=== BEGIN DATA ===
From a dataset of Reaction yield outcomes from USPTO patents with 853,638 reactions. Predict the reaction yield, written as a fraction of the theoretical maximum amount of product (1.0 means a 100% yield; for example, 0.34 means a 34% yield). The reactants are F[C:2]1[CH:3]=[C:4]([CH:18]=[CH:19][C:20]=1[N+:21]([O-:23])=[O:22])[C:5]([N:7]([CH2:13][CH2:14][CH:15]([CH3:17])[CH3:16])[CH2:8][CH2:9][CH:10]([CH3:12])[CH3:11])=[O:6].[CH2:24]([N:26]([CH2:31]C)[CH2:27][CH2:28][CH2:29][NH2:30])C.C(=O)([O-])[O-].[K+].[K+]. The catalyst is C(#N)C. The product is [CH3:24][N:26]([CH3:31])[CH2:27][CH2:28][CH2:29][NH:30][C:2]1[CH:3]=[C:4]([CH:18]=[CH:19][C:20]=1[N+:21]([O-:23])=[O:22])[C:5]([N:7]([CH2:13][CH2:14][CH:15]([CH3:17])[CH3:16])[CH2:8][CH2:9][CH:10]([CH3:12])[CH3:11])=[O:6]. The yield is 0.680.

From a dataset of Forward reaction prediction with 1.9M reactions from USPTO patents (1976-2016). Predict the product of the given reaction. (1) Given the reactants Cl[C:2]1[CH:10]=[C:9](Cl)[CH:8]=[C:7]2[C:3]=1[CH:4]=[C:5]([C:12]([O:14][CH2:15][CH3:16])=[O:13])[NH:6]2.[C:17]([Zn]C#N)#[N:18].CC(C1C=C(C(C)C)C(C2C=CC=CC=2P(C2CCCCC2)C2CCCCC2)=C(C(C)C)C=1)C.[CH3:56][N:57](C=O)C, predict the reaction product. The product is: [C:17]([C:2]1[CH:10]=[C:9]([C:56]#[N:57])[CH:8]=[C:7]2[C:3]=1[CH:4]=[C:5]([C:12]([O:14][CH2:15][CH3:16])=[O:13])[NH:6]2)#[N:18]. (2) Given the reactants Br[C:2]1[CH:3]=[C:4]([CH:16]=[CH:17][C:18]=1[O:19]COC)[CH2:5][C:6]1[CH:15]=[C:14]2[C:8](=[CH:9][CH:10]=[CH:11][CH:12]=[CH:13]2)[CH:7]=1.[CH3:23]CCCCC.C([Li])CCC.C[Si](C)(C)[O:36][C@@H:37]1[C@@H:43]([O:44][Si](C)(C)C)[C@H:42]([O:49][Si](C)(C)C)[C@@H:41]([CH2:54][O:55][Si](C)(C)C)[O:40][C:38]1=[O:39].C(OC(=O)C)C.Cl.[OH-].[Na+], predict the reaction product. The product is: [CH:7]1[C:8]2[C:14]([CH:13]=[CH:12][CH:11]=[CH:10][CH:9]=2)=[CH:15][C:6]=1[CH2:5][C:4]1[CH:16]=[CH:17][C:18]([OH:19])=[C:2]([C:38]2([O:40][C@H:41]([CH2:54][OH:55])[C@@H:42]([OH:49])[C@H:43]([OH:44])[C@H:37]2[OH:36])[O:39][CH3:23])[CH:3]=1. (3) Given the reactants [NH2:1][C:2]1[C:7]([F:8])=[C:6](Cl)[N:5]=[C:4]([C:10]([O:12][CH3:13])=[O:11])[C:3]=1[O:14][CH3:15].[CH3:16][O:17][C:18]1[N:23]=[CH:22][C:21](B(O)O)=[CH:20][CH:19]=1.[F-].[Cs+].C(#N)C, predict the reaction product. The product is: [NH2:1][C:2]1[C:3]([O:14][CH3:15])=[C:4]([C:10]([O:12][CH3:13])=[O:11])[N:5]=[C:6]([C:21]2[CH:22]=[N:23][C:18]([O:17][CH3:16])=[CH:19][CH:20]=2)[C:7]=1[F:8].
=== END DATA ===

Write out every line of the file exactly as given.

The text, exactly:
From a dataset of Reaction yield outcomes from USPTO patents with 853,638 reactions. Predict the reaction yield, written as a fraction of the theoretical maximum amount of product (1.0 means a 100% yield; for example, 0.34 means a 34% yield). The reactants are F[C:2]1[CH:3]=[C:4]([CH:18]=[CH:19][C:20]=1[N+:21]([O-:23])=[O:22])[C:5]([N:7]([CH2:13][CH2:14][CH:15]([CH3:17])[CH3:16])[CH2:8][CH2:9][CH:10]([CH3:12])[CH3:11])=[O:6].[CH2:24]([N:26]([CH2:31]C)[CH2:27][CH2:28][CH2:29][NH2:30])C.C(=O)([O-])[O-].[K+].[K+]. The catalyst is C(#N)C. The product is [CH3:24][N:26]([CH3:31])[CH2:27][CH2:28][CH2:29][NH:30][C:2]1[CH:3]=[C:4]([CH:18]=[CH:19][C:20]=1[N+:21]([O-:23])=[O:22])[C:5]([N:7]([CH2:13][CH2:14][CH:15]([CH3:17])[CH3:16])[CH2:8][CH2:9][CH:10]([CH3:12])[CH3:11])=[O:6]. The yield is 0.680.

From a dataset of Forward reaction prediction with 1.9M reactions from USPTO patents (1976-2016). Predict the product of the given reaction. (1) Given the reactants Cl[C:2]1[CH:10]=[C:9](Cl)[CH:8]=[C:7]2[C:3]=1[CH:4]=[C:5]([C:12]([O:14][CH2:15][CH3:16])=[O:13])[NH:6]2.[C:17]([Zn]C#N)#[N:18].CC(C1C=C(C(C)C)C(C2C=CC=CC=2P(C2CCCCC2)C2CCCCC2)=C(C(C)C)C=1)C.[CH3:56][N:57](C=O)C, predict the reaction product. The product is: [C:17]([C:2]1[CH:10]=[C:9]([C:56]#[N:57])[CH:8]=[C:7]2[C:3]=1[CH:4]=[C:5]([C:12]([O:14][CH2:15][CH3:16])=[O:13])[NH:6]2)#[N:18]. (2) Given the reactants Br[C:2]1[CH:3]=[C:4]([CH:16]=[CH:17][C:18]=1[O:19]COC)[CH2:5][C:6]1[CH:15]=[C:14]2[C:8](=[CH:9][CH:10]=[CH:11][CH:12]=[CH:13]2)[CH:7]=1.[CH3:23]CCCCC.C([Li])CCC.C[Si](C)(C)[O:36][C@@H:37]1[C@@H:43]([O:44][Si](C)(C)C)[C@H:42]([O:49][Si](C)(C)C)[C@@H:41]([CH2:54][O:55][Si](C)(C)C)[O:40][C:38]1=[O:39].C(OC(=O)C)C.Cl.[OH-].[Na+], predict the reaction product. The product is: [CH:7]1[C:8]2[C:14]([CH:13]=[CH:12][CH:11]=[CH:10][CH:9]=2)=[CH:15][C:6]=1[CH2:5][C:4]1[CH:16]=[CH:17][C:18]([OH:19])=[C:2]([C:38]2([O:40][C@H:41]([CH2:54][OH:55])[C@@H:42]([OH:49])[C@H:43]([OH:44])[C@H:37]2[OH:36])[O:39][CH3:23])[CH:3]=1. (3) Given the reactants [NH2:1][C:2]1[C:7]([F:8])=[C:6](Cl)[N:5]=[C:4]([C:10]([O:12][CH3:13])=[O:11])[C:3]=1[O:14][CH3:15].[CH3:16][O:17][C:18]1[N:23]=[CH:22][C:21](B(O)O)=[CH:20][CH:19]=1.[F-].[Cs+].C(#N)C, predict the reaction product. The product is: [NH2:1][C:2]1[C:3]([O:14][CH3:15])=[C:4]([C:10]([O:12][CH3:13])=[O:11])[N:5]=[C:6]([C:21]2[CH:22]=[N:23][C:18]([O:17][CH3:16])=[CH:19][CH:20]=2)[C:7]=1[F:8].